The eastern hangar was a great success and by the summer of 1933, funds were approved to build a second hangar and slipway on the western portion of the aerodrome for civilian use, leaving the eastern facilities exclusively to the RAF.
The new hangar was a similar design to the original but instead of doors at both ends, the two sets were placed at one end and along the side wall respectively. Offices and maintenance facilities were located on the south side of the building with a control tower on the northside. Construction of the slipway commenced in November 1933 and was completed within 12 months. Pontoons and special mooring buoys were later added to support the ‘flying boat’ services.
Piling works for the new hangar started in September 1934 and erection of the hangar steelwork commenced in March 1935. The hangar, workshops and tower were completed in January 1936 for a total cost of $347,000[xv].
By the end of 1934, the aerodrome had been fenced and a new fuel and oil store was constructed next to the western hangar in 1936 comprising of five lock-up garages and offices for the three leading fuel companies.
To service the passengers using the ‘flying boat’ services, a semi-permanent terminal building was erected near the sea wall in 1938. The structure consisted of a wooden building 16m by 10m with a 37m covered walkway connected to the landing pier. The records do not indicate whether or not there were toilets or a bar!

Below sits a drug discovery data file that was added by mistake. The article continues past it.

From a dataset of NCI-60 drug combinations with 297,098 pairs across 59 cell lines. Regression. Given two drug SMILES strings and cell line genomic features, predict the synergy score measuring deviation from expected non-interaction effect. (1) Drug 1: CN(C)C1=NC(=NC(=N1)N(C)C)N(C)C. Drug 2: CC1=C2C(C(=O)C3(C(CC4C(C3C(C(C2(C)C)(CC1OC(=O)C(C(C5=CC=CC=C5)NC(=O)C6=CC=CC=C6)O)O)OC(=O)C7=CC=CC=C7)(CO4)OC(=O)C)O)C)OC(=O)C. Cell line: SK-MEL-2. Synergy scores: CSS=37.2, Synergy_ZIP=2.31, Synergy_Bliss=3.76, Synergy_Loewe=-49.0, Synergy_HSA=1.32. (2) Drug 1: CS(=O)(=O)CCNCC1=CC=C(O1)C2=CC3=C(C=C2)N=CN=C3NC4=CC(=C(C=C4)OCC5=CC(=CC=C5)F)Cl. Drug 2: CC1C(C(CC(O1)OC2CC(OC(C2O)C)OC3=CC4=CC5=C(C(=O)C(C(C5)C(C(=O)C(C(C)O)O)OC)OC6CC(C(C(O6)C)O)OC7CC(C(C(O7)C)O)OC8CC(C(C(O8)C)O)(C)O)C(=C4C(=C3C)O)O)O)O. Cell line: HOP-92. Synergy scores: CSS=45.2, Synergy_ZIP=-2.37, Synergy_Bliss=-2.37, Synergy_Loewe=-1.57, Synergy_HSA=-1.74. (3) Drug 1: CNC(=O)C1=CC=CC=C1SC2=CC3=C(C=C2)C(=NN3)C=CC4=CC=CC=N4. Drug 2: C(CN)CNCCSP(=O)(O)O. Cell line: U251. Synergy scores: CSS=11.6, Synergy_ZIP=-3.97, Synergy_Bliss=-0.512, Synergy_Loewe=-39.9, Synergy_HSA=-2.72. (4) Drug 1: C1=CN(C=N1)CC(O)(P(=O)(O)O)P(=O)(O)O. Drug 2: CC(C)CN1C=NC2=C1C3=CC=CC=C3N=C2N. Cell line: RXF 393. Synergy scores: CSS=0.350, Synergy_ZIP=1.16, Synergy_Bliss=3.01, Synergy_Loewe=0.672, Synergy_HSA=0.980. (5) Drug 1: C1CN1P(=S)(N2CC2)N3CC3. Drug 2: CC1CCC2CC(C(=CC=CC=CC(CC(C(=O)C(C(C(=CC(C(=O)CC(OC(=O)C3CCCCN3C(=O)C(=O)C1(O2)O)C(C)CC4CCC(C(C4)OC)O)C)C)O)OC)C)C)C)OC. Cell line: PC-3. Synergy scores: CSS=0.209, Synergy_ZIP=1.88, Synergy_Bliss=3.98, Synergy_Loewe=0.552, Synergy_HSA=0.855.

A demonstration of night flying was undertaken in November 1932 by Vaughan Fowler the Managing Director of the Far Eastern Aviation Company. The flight was something of a last-minute decision, only deciding to proceed the day before. Temporary arrangements were made to light the field using five barrels of old felt soaked in petrol to guide the take-off and landing. Taking off at 9pm, the plane disappeared into the darkness before returning and landing. A total of five flights were made, taking a number of passengers into the Hong Kong at night[xvi].
It would be several years before electric lights were introduced at the aerodrome. In December 1936, a large General Electric flood light consisting of three 3,000 watt project bulbs producing 1.2 million candle power, was mounted on the roof of the control tower and could illuminate objects up to one mile away. This however, was not an ideal solution for night time flying as it did not delineate the aerodrome, and so by July 1937, 29 boundary lights were installed around the field providing yellow dots at about 100m intervals and throwing a white light around them. Together with the flood light, the aerodrome was ready for night flying[xvii].